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love is blind and doubting thomas
blessed are those who have not seen and yet believe
I love Love is Blind. It is junk, reality TV in its truest form. The simple premise—a dating show where you can’t see your potential partner until you’re engaged and then have two weeks before making your vows at the altar—is ripe for drama, betrayal, unexpected turns, and unlikely heroes. All of this together creates the cultural “tea” that can consume hours of conversation, endless TikTok theories of TMZ-like speculation, and cultural moments that carry on for years to come.
I am under no (d)illusion that I am even remotely thinking theologically when I watch the show. My main takeaway each season is a reaffirmed belief that, in the scope of our whole society, I’m fairly normal (and glad to be so).
However, the airing of this current Love Is Blind season alongside the liturgical seasons of Lent and Eastertide has led to some theological musings about the relationship between seeing and loving:
The scene of Doubting Thomas in the Gospel of John has fascinated me for many years now. When I first encountered Carvaggio’s depiction of this encounter in Shelly Rambo’s book Resurrecting Wounds, I was captivated by it.
As I’ve continued to reflect on the piece, I’ve grown in compassion for Thomas, who needed to experience a post-resurrected Jesus with his senses. His doubt, to me, does not signify his unfaithfulness to Christ but his desire for the resurrection to be true.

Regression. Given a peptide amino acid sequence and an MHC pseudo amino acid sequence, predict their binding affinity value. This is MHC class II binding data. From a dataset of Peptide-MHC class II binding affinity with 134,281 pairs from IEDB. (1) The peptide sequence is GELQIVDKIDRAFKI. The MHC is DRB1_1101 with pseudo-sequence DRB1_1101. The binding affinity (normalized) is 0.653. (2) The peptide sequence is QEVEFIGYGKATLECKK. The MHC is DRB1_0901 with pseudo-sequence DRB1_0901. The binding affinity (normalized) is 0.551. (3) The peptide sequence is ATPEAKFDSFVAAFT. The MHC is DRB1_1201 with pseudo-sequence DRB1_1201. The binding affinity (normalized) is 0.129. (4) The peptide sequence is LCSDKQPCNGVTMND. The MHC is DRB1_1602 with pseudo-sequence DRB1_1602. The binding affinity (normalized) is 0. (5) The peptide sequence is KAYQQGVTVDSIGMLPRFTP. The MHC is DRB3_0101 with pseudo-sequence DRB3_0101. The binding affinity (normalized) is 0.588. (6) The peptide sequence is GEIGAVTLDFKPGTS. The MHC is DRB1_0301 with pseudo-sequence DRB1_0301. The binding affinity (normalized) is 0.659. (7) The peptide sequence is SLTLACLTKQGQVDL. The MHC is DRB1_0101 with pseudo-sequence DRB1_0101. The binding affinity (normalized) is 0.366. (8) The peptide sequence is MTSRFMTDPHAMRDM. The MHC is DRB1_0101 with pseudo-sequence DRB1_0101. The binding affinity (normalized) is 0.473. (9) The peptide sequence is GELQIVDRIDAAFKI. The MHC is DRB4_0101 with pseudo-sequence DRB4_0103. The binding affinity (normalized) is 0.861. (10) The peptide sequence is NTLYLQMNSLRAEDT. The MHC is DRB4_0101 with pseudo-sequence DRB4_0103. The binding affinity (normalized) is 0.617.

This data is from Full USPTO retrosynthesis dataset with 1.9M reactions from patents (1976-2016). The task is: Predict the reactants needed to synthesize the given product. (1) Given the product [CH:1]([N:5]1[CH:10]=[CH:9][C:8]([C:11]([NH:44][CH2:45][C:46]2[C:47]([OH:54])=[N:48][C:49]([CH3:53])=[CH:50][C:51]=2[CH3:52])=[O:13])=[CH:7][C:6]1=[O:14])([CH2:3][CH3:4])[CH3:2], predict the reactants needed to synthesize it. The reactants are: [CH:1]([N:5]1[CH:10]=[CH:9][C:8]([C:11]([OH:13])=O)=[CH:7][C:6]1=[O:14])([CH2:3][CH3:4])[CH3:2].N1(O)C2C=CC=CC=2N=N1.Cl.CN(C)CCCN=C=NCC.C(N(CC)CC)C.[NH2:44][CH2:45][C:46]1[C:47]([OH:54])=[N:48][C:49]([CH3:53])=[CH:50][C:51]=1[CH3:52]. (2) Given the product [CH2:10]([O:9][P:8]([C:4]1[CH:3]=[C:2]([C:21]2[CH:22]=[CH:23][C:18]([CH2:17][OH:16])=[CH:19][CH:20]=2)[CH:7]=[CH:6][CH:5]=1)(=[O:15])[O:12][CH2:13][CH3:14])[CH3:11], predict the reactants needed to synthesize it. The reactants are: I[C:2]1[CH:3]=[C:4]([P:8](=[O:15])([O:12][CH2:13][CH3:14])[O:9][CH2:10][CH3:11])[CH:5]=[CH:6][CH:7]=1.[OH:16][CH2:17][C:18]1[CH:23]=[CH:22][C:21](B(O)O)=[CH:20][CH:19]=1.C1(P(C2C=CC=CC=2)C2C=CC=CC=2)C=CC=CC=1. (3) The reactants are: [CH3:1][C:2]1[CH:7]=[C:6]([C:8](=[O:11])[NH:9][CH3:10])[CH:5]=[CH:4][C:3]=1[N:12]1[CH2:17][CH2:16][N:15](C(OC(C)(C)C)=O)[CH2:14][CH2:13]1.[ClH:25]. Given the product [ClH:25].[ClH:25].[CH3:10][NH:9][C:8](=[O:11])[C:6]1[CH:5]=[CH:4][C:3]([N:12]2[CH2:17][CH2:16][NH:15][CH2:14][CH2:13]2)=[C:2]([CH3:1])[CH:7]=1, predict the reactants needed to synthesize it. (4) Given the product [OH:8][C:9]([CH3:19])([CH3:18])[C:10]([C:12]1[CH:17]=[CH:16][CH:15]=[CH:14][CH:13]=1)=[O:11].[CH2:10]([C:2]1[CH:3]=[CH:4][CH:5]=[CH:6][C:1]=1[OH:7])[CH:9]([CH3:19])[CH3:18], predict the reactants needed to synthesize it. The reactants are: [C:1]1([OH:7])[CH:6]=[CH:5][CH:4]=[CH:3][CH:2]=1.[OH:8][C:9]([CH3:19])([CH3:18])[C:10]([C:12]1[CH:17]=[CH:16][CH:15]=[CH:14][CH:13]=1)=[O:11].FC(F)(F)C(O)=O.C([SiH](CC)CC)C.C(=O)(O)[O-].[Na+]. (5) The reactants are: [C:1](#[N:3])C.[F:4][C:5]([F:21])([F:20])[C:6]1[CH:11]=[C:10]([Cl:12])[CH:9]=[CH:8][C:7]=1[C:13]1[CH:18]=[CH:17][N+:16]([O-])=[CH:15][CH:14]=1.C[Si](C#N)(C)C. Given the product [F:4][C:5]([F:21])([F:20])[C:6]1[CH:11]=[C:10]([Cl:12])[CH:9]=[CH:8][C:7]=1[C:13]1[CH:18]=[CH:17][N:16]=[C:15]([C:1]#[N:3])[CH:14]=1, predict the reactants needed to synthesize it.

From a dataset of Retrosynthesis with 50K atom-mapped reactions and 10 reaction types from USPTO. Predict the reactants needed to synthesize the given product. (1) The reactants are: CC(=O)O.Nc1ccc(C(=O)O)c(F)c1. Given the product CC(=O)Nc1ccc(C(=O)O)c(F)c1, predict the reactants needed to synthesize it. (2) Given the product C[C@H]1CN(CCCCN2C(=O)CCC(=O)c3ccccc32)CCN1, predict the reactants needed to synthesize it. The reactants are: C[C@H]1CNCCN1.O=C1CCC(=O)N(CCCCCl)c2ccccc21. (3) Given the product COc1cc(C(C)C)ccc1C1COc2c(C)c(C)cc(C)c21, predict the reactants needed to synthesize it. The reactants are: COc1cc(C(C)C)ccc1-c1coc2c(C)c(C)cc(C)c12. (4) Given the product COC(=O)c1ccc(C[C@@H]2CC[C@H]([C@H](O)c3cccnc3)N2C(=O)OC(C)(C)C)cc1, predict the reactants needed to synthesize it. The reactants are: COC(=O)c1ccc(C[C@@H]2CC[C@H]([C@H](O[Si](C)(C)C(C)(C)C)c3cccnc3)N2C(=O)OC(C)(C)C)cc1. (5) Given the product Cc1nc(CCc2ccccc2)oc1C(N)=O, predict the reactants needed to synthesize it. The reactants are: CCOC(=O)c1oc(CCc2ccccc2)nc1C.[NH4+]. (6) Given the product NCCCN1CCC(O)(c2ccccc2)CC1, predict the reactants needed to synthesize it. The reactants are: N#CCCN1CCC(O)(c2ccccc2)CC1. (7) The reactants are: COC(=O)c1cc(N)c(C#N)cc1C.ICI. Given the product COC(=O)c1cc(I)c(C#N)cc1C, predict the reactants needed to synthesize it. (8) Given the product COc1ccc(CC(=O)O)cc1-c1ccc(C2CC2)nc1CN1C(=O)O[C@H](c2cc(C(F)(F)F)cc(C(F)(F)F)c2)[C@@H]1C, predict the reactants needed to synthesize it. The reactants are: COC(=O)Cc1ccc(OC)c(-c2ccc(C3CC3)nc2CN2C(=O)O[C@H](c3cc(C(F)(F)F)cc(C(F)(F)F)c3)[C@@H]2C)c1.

There is Thomas, the gumshoe.
Bracing himself with a hand on his hip as he inquisitively leans in for a closer inspection. He is confused, fearful, and doubting. Just a week ago he stated with confidence, “Unless I see the mark of the nails in his hands, and put my finger in the mark of the nails and my hand in his side, I will not believe.” (John 20:25).
Here stands his dear friend—a companion who now walks through walls and beyond gates of death.
Neither entirely corporeal nor a translucent ghost, Jesus appears before Thomas in a liminal space between resurrection and ascension.
But, like many modern and scientific-minded Christians today, Thomas knew that crucified and entombed bodies do not just get up and walk again. He may have believed with all his heart that Jesus was who he claimed to be, but seeing his dear companion mangled beyond recognition, hung on a cross, and enclosed in a stone tomb, I’m sure, reverberated through his mind. How does one resurrect from such trauma? It is an impossible feat.
The memorable line from this interaction comes from the resurrected Christ who, upon appearing to Thomas and granting his wish, says, “Have you believed because you have seen me? Blessed are those who have not seen and yet have come to believe” (20:29).
The premise of Love is Blind is built on a similar notion—that love (and the belief attached to it) shouldn’t be conditioned by what we can see. As participants talk in the “pods” where they can hear but are deprived of their remaining senses, their love is supposed to grow in a deeper way than the superficiality of modern love.